Poll: How long is the CV/resume you use when applying for a job?
Thread poster: ProZ.com Staff

ProZ.com Staff
Local time: 03:06
SITE STAFF
Sep 28, 2010

This forum topic is for the discussion of the poll question "How long is the CV/resume you use when applying for a job?".

This poll was originally submitted by ATIL KAYHAN. View the poll results »



 

Simon Bruni  Identity Verified
United Kingdom
Local time: 11:06
Member (2009)
Spanish to English
I don't apply for jobs Sep 28, 2010

I offer a service. I send a CV of sorts, 1 page. I'm told recruiters are often irritated by long CVs.

 

Pascale Pluton  Identity Verified
Netherlands
Local time: 12:06
Member (2005)
English to French
+ ...
selling a service, not a price Sep 28, 2010

I have a general presentation on 2 pages which I tried to present as clearly as possible

(language pairs, specialisations, rates, general experience and diploma's, positive opinions of clients

I avoid mentioning my rates in first position because I sell a service, not a price per word

Depending on the job, I elaborate on certain points.

Recently I also decided to add my terms of conditions to my CV.

It seems to me more professional, less CV like.

Simon has definitely a point!


 

Interlangue (X)
Angola
Local time: 12:06
English to French
+ ...
No CV Sep 28, 2010

... unless I am asked to send one, usually to respond to a call for tender, now as part of a team.

Sometimes also after "a while" (can be several years), for administrative reasons - to avoid corruption, collusion and nepotism - or to comply with standards (ISO, etc.)


 

Theo Bernards (X)  Identity Verified
France
Local time: 12:06
English to Dutch
+ ...
Only when asked, reluctantly though. Sep 28, 2010

I don't apply for jobs, I offer my services for projects and in offering my services I present a very short informative leaflet and I refer to my website. For the majority of my customers that is sufficient.

Usually only translation agencies ask for my CV but, then again, it is usually translation agencies that set the fee prior to announcing the project (at least, I never had any other client do that, they always ask me what translations cost), that tell you which software to use (I don't tell a plumber to use a certain tool brand only when he repairs my toilet, I just ask him to fix it), that tell you how many days you have to wait for your payment (if I tell the same plumber that his invoice will be paid after 90 days via PayPal only, he will probably unrepair the leak he just fixed), but I am straying off topicicon_smile.gif.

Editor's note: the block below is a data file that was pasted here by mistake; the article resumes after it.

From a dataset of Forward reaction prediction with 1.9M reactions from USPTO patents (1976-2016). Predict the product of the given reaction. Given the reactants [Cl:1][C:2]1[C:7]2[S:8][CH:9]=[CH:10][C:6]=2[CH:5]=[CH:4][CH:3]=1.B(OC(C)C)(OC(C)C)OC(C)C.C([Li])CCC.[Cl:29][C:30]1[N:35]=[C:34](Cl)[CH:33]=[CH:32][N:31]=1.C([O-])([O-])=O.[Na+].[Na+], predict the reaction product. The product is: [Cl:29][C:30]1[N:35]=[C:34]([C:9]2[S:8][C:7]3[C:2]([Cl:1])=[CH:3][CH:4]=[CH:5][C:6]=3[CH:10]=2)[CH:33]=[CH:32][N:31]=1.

Muriel Vasconcellos  Identity Verified
United States
Local time: 03:06
Member (2003)
Spanish to English
+ ...
It depends Sep 28, 2010

For a ProZ posting, I send a one-page version. I also have an intermediate version if more information is requested or it appears that a long-term relationship is in the offing. Then there's a really long version for academic purposes such as applying for grants., where length is the name of the game.

Some clients really expect a lot of information - as evidenced by the humongous on-line forms that they ask us to fill out.

I also have a set a short blurbs that vary in emphasis.


 

Gianluca Marras  Identity Verified
Italy
Local time: 12:06
Member (2008)
English to Italian
definitely Sep 28, 2010

Theo Bernards wrote:

I don't apply for jobs, I offer my services for projects and in offering my services I present a very short informative leaflet and I refer to my website. For the majority of my customers that is sufficient.

Usually only translation agencies ask for my CV but, then again, it is usually translation agencies that set the fee prior to announcing the project (at least, I never had any other client do that, they always ask me what translations cost), that tell you which software to use (I don't tell a plumber to use a certain tool brand only when he repairs my toilet, I just ask him to fix it), that tell you how many days you have to wait for your payment (if I tell the same plumber that his invoice will be paid after 90 days via PayPal only, he will probably unrepair the leak he just fixed), but I am straying off topicicon_smile.gif.